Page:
Guide to New Zealand Waterfalls
Cheng, Johnny T. (author)
Story Nature Press, 2006
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Johnny Cheng's "Guide to the Waterfalls of New Zealand" is, to the best of our knowledge, the first guidebook written covering the waterfall-saturated country of New Zealand. How there hadn't been a book published long ago detailing the waterfalls in this region is beyond us, considering New Zealand is one of the world's hot beds for large waterfalls. So no previous help existing, Cheng had to start from scratch and he ended up doing a bang up job.
First off, I'm going to start with the negative. This book is a little shy of 300 pages in length, about 250 pages of that is specifically dedicated to discussing the waterfalls. In 250 pages, the author only discusses about 75 waterfalls, and not all of them in detail. The World Waterfall Database currently has over 500 waterfalls inventoried in New Zealand and though a substantial portion of those are deep in the wilderness, I was quite disappointed to see such a limited number discussed in this book. Secondly, the size of the font in the book is rather large. This isn't necessarily a bad thing, especially to those who have a hard time reading small text, but it almost makes it look like it was intended to make the book thicker by spacing it out more.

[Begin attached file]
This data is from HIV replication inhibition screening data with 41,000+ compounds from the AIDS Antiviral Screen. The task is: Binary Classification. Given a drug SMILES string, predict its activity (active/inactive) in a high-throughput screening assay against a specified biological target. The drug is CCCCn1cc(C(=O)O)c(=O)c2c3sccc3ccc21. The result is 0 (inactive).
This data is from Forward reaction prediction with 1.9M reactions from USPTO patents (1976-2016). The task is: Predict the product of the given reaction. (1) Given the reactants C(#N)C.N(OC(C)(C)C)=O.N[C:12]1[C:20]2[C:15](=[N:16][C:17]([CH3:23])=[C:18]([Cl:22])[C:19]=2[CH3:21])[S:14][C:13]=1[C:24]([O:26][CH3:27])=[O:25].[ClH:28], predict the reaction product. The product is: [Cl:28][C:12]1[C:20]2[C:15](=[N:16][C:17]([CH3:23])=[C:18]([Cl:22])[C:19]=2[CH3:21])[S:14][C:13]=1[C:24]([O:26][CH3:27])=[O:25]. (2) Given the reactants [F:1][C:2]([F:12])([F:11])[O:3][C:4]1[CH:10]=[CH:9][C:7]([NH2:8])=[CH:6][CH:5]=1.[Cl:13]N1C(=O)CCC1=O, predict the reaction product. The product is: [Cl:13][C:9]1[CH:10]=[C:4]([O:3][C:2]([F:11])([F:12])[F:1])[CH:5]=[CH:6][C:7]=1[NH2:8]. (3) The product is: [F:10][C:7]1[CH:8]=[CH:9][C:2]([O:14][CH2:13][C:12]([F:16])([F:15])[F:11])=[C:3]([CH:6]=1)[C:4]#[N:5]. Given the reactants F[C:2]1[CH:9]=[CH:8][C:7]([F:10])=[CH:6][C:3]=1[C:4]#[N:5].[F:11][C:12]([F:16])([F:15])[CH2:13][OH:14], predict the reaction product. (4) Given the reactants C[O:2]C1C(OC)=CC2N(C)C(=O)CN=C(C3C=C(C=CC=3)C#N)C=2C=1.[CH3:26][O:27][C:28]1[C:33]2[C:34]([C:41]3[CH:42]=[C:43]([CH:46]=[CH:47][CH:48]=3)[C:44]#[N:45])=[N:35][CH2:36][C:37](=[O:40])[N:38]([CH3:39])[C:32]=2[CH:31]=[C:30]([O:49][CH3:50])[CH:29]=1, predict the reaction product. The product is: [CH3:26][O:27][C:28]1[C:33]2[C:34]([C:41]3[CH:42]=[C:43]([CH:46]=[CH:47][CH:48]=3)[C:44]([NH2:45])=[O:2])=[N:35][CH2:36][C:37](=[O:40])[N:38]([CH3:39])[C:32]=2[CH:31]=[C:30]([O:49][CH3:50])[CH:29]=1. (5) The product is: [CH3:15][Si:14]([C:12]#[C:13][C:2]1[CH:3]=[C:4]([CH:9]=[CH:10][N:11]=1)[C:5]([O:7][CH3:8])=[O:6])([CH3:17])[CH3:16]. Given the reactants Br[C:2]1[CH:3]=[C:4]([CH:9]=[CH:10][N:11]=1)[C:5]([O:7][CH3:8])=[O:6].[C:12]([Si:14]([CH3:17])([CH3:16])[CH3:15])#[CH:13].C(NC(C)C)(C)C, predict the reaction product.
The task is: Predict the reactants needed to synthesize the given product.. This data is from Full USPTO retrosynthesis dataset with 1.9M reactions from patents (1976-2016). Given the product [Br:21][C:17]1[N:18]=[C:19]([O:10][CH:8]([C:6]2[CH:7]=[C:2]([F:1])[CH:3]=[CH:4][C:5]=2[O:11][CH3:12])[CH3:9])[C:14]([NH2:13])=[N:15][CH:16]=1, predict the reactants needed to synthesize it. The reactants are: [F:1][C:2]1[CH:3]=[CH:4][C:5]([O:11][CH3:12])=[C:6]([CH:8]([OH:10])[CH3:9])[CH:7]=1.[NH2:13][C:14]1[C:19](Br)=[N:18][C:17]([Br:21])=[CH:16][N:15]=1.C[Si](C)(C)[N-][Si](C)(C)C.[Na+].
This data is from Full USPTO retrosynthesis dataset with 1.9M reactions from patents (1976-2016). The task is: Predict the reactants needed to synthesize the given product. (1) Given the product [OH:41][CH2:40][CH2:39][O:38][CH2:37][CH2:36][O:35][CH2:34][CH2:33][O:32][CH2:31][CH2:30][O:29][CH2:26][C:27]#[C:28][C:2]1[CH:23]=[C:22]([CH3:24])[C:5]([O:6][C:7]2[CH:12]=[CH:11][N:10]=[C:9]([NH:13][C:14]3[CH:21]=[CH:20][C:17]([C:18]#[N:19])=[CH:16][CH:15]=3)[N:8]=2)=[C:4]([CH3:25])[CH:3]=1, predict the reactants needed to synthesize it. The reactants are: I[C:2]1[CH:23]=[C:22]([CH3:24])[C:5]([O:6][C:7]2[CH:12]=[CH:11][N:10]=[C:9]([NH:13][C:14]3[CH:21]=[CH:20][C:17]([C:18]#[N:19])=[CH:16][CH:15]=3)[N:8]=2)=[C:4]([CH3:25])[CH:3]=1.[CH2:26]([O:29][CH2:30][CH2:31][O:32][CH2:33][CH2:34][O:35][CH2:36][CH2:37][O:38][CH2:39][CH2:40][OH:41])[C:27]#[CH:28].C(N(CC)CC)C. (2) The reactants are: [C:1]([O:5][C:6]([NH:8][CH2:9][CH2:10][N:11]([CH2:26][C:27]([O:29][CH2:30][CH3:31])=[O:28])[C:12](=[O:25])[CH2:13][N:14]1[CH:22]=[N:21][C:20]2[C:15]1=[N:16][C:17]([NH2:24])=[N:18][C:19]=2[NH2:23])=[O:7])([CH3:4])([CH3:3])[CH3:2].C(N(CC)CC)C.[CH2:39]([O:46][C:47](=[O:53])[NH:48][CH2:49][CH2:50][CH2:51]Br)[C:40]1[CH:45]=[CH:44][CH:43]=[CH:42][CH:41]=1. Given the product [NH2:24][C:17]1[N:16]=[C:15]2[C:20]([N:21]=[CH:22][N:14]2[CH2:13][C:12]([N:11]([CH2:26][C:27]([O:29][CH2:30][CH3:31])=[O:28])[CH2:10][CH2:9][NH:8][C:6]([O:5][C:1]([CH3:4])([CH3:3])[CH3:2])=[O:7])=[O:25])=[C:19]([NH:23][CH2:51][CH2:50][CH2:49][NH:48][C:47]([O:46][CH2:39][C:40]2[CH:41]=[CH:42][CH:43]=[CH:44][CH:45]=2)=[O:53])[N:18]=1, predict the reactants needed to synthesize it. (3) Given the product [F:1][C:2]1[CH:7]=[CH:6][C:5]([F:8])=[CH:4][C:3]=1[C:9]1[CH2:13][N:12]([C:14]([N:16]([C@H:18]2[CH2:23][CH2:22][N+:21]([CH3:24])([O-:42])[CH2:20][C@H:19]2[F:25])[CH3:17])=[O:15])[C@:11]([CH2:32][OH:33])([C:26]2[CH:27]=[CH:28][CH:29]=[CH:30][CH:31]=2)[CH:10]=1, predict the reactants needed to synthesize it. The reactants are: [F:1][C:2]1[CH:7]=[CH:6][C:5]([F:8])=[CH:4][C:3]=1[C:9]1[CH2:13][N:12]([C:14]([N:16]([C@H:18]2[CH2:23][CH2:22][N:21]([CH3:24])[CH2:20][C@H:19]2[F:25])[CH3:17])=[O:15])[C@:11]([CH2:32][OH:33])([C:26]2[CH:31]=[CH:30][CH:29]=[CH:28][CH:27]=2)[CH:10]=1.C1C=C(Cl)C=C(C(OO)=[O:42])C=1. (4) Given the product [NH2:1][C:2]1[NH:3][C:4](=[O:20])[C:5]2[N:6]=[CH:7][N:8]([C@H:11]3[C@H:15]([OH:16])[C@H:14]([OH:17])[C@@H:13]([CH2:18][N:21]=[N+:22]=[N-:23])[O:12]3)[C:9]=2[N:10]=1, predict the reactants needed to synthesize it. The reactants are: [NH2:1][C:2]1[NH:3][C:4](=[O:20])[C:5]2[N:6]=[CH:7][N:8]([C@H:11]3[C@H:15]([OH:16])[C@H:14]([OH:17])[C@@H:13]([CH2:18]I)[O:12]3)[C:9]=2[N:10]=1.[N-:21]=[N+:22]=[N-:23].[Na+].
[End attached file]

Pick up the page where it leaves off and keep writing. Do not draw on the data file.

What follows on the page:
That out of the way, this book just plain rocks. For the limited selection of waterfalls discussed, the author did a great job of detailing how big or little they are, how to get there, what sort of restrictions might be presented and where one can expect the best vistas. The maps provided aren't super detailed, but work well enough to aid travelers to where they need to go. There are TONS of pictures - at least one per waterfall throughout the book - and most of them are pretty good pictures at that.
Though technically this book was self-produced under Cheng's own Story Nature Press, it maintains the quality and appearance one would expect for a book produced under a traditional publishing house. The pages are nice and hearty and will withstand use in the field, the cover is plenty thick to take a further beating and its very professionally designed and laid out. Color-coded chapters and tabs make finding particular entries a little easier. Some of the pictures in the book are a bit artifact-ridden, but it only stands out in a handful and the print quality is otherwise almost flawless.
Bottom line is this is simply one of the best waterfall books produced to date. We would highly recommend picking this one up to anyone making the trip to New Zealand, but also suggest any fans of waterfalls, no matter how serious you are and no matter where you live, take a good long look at it and consider adding it to your shelf.